“Work and retirement”
The transition from work into retirement is a pressing issue in public discourse and in policy. Why are some older people in employment and others already retired? This is not only a matter of work, health and opportunity, but a function of the complex interaction of individual, work, regulatory, socioeconomic, company and family settings. Furthermore, the processual character of retirement, the dynamism of relevant groups, factors and framework conditions and the increasing conceptual and temporal fragmentation of retirement add to this complexity. Here, the conference was aimed to combine qualitative and quantitative (longitudinal) research findings and conceptual thinking – and to reflect on how research on work and retirement can meet the research challenges ahead.
“Work, age and health”
Research on work and health was for a long time characterised by small-scale cross-sectional studies, generating only very limited knowledge regarding the role of working conditions in the aetiology of physical illnesses and mental disorders. This has changed during the last decade where we have seen the emergence of numerous large-scale cohort studies and international research consortia combining cohorts from different countries. The conference provided a forum for sharing new evidence from prospective studies and opening the view towards new research questions arising.
“Life course approaches in retirement research”
To capture the life long process-related character of retirement the application of a life course perspective is needed. A life course approach considers a person’s past exposures in order to understand current conditions, adding the notion of change as well as current level – and it highlights chains of risks that link conditions in one part of the life course to outcomes in another. One challenge of life course research is choosing appropriate theoretical models that underlie the associations of determinants and outcomes over time (e.g., cumulative risks over time vs. threshold approaches). Translated into retirement research this means the identification of dynamics in the determinants of employment participation, of change, of temporal and further relations, of transition phases and also work-retirement trajectories. At the conference, we discussed how life course approaches in retirement research may contribute new evidence on employment participation, may advance retirement theory building, and may provide considerable evidence needed for effective organizational and policy intervention.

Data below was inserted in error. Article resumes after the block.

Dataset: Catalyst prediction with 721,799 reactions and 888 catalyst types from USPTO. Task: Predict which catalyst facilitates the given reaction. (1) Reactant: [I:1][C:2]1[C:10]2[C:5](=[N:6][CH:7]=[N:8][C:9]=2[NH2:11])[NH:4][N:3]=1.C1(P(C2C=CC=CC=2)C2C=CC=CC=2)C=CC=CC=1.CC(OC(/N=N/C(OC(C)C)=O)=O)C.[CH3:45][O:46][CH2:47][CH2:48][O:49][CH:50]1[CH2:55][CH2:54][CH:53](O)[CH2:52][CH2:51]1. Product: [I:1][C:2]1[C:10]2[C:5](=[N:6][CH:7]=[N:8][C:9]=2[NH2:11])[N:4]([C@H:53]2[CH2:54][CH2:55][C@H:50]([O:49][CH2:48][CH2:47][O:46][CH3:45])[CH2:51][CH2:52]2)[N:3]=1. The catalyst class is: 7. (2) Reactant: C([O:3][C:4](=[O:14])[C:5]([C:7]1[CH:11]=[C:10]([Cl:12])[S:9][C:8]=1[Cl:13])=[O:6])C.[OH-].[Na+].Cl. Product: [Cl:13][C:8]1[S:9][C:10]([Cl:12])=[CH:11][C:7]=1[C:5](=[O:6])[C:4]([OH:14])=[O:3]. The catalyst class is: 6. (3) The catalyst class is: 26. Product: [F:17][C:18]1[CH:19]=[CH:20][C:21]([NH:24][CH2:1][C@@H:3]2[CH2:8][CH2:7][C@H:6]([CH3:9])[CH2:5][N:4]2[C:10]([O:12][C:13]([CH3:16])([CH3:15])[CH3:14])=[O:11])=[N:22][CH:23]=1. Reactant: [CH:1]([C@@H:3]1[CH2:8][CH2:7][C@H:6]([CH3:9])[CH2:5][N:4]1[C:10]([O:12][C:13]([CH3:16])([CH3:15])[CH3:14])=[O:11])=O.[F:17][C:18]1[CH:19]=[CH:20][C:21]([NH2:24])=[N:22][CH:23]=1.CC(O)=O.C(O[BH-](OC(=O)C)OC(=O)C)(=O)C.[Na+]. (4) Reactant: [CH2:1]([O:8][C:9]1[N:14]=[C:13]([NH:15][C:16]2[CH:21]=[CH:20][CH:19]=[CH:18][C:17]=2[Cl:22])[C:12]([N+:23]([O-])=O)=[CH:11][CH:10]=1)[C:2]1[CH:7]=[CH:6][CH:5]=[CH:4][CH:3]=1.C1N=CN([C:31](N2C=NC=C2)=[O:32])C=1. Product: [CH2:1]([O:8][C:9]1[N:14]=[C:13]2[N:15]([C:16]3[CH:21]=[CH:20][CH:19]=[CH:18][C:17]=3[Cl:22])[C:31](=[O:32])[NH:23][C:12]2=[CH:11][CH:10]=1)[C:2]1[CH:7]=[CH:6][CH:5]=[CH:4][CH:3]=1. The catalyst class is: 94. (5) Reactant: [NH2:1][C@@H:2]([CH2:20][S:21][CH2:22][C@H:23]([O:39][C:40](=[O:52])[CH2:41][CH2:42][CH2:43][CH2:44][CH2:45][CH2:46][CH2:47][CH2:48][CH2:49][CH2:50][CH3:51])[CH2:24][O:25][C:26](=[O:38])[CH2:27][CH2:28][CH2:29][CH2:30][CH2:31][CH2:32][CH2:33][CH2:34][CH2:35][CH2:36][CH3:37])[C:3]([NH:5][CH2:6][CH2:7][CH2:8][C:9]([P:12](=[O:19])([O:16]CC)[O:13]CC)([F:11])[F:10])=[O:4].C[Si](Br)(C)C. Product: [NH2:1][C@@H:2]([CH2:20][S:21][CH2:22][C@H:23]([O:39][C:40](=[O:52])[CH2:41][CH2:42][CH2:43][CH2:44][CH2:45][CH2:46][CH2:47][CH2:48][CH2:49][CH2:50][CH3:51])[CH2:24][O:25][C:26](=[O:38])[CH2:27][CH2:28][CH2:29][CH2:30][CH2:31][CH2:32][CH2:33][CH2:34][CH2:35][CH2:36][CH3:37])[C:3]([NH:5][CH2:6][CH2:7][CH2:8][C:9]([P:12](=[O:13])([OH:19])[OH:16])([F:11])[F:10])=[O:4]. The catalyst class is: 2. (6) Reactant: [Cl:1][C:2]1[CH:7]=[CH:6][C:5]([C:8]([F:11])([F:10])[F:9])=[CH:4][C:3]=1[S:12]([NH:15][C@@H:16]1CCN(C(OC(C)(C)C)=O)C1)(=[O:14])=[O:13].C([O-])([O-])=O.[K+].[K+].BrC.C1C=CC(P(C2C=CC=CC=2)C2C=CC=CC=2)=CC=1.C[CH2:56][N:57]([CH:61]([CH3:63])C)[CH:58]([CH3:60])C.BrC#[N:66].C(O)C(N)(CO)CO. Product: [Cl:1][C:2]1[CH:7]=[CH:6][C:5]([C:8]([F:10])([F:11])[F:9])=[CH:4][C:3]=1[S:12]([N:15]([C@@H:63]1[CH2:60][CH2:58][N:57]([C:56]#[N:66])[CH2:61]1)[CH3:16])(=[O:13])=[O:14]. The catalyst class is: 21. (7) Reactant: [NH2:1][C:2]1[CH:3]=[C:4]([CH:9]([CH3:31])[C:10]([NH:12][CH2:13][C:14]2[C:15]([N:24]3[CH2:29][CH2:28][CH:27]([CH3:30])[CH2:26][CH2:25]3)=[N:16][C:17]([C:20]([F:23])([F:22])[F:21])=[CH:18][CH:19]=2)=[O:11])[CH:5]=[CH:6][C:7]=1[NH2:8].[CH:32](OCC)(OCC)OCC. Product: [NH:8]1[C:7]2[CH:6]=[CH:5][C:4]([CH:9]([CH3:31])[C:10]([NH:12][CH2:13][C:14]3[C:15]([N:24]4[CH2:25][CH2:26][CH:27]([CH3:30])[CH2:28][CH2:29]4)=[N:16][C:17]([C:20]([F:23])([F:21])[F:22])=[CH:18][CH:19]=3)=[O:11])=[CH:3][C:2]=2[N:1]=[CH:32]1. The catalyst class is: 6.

“Measuring change in longitudinal research”
“Retirement is a process” - this temporal complexity challenges the traditional connotation of retirement among researchers. For them, the adoption of a life course perspective will require a shift from single-point observations and interpretations to the identification of changes over time, processes, and of life course and retirement trajectories. But how can this be captured in statistical analysis of longitudinal data? Or: how to evaluate change in risk factors and outcome and in their associations over time? New methodological approaches are available addressing the dynamic pattern of the interplay of determinants, intermediates (e.g., health), and (e.g. employment) consequences. Two examples are: The life-course approach with trajectories over time and trajectories of group membership may be a relevant methodological approach for the study design while multi-state models for changes in risk factors and health states over time are a current statistical approach.
“Cross-national assessments – opportunities and challenges”
European statistics document substantial differences in employment rates at higher working age and mean retirement age across European countries. These differences may be explained by a long list of micro, meso and macro level factors illustrated by the concept of retirement complexity. Although systems vary, important lessons can be drawn from comparing countries. Cross-national comparative research allows us to explore why employment participation differs between countries, to see whether patterns of association are universal or specific and to test whether different policies impact on work, health and employment.
Key questions in this approach are: Is cross-national research in the field of work and retirement possible? How can we find and explain differences between countries? How can we ensure sample comparability in cross-national research? What are the appropriate methods to analyse cross-national data? How to integrate qualitative and quantitative studies in cross-national research? And not least: what is the most appropriate unit of analysis – nation, region or culture?
We expected the participants’ conference contributions to reflect the fact that, today, the analysis of cross-national diversity is a major objective as well as challenge of comparative economic and social science research when it comes to work and labour market participation in later life.